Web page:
State orders tests on Maggi

State orders tests on Maggi

Trouble seems to be mounting for Nestle India, makers of Maggi Noodles, after the State government sought a safety report on the product from three different laboratories.

Minister for Health and Family Welfare U T Khader said that samples would be examined at the Central Food Technological Research Institute, Mysuru, and two recognised private laboratories in Bengaluru. Top Ramen and other instant noodles samples will also be tested.

The decision to impose a ban on these products will be taken after the reports are out. The reports are expected in a day or two. Khader said that if need be, these samples would also be examined in other states.

“Do not eat Maggi until laboratory reports are out. Retailers have been asked to withhold the product,” said Khader. Officials have been directed to inspect factories where the product is manufactured, the minister added.

In Bihar, a court in Muzaffarpur ordered an FIR against Maggi brand ambassadors Amitabh Bachchan, Madhuri Dixit and Preity Zinta. The court also told the police to arrest the actors if required.

The order came during the hearing of a case filed by a lawyer, Sudhir Kumar Ojha. The complainant claimed he purchased Maggi packets from a shop in Muzaffarpur on May 30 and that he fell ill after consuming it. This prompted him to file a case against Nestle and the film stars.
Maggi samples in New Delhi were found “unsafe” for consumption during tests by the Delhi Government, while state-run retail outlets in Kerala were ordered to withdraw these products. Haryana also ordered random lifting of Maggi samples for scrutiny.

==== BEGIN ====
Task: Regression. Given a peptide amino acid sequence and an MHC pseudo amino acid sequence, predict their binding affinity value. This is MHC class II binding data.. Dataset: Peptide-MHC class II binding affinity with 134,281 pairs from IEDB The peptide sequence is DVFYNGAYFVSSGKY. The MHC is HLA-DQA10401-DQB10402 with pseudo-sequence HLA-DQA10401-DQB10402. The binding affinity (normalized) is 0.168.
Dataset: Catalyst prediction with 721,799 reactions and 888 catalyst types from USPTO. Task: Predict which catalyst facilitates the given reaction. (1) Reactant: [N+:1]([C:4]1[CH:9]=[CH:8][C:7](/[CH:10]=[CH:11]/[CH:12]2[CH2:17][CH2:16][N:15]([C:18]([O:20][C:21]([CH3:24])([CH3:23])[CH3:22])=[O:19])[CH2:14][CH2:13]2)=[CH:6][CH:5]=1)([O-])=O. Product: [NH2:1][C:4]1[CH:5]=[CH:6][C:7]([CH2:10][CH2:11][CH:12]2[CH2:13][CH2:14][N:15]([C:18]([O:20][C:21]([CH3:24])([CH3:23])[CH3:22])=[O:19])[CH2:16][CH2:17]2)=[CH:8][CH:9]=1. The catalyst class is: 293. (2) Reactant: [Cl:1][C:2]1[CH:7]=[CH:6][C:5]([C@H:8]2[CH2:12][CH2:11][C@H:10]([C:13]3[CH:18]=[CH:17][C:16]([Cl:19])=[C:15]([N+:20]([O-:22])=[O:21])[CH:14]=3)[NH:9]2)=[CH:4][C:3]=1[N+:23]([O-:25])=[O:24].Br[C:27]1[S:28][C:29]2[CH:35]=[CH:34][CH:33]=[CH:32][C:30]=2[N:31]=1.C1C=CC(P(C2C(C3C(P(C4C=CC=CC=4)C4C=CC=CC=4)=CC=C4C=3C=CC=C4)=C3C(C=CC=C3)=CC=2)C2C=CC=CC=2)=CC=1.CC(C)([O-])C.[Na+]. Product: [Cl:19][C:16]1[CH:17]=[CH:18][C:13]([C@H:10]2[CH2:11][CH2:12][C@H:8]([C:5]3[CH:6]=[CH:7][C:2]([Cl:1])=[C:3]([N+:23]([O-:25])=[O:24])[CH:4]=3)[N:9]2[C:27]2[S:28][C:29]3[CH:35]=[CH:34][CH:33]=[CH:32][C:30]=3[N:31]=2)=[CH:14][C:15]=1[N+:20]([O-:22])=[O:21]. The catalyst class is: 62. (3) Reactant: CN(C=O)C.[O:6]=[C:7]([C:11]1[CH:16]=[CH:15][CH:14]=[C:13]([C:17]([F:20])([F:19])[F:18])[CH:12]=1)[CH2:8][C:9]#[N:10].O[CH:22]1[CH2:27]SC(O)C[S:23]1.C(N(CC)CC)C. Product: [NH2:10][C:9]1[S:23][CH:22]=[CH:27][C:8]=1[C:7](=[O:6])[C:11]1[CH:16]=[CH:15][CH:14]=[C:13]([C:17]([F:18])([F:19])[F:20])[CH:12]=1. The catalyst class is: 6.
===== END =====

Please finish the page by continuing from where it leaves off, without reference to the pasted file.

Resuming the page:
The trouble first began for Nestle India when samples taken from a store in Barabanki district of Uttar Pradesh were found to contain monosodium glutamate and lead above the permissible limit.

The tests found that quantum of lead present was 17 times more than the stipulated limit, which is considered hazardous.

The Delhi government on Tuesday said that food safety officers were directed to collect Maggi samples from various parts of the city following newspaper reports and email from the Food Safety and Standards Authority of India.

The Delhi government claimed that 10 out of 13 samples picked up last week were found unsafe, as it had lead exceeding the prescribed limits of 2.5 ppm.

“Five samples of masala were also having monosodium glutamate without proper label declaration. This falls under the category of misbranding,” the government said.

Speaking to Deccan Herald, Kerala Minister for Food, Civil Supplies and Consumer Affairs, Anoop Jacob, said: “Samples have already been sent for laboratory tests. Till a final word is out on the issue, we thought that a temporary stoppage of sale in Kerala State Civil Supplies Corporation stores was imperative.”

Haryana also ordered tests on Tuesday. Health Minster Anil Vij said: “I have asked the Director-General of Health Services to direct all chief medical officers to depute staff to lift samples from every district. The samples will be lifted randomly.”

Nestle India Ltd on Tuesday clarified that extensive testing has revealed that no lead was found in Maggi noodles, DHNS reports from Bengaluru.

“We understand that consumers are concerned by reports that the authorities in Uttar Pradesh have found elevated levels of lead in a sample pack of Maggi noodles. We are fully cooperating with the authorities who are conducting further tests and we are awaiting their results,” a statement from Nestle India Ltd said.

“ We have also submitted samples of Maggi Noodles from almost 600 product batches to an external laboratory for independent analysis and we tested samples from almost 1,000 batches at our accredited laboratory. These samples represent around 125 million (12.5 crore) packets. All the results of these internal and external tests show that lead levels are well within the limits specified by food regulations and that Maggi noodles are safe to eat. We are sharing these results with the authorities,” added the statement.

“ We regularly monitor all our raw material for lead, including testing by accredited laboratories which have consistently shown levels in Maggi noodles to be within permissible limits,” added the statement.

“ In addition, we remain committed to continuing to improve the quality of agricultural raw materials across the food chain working with farmers, suppliers, authorities and the food industry to ensure food safety. The quality and safety of our products are the top priorities for our company,” added the statement.

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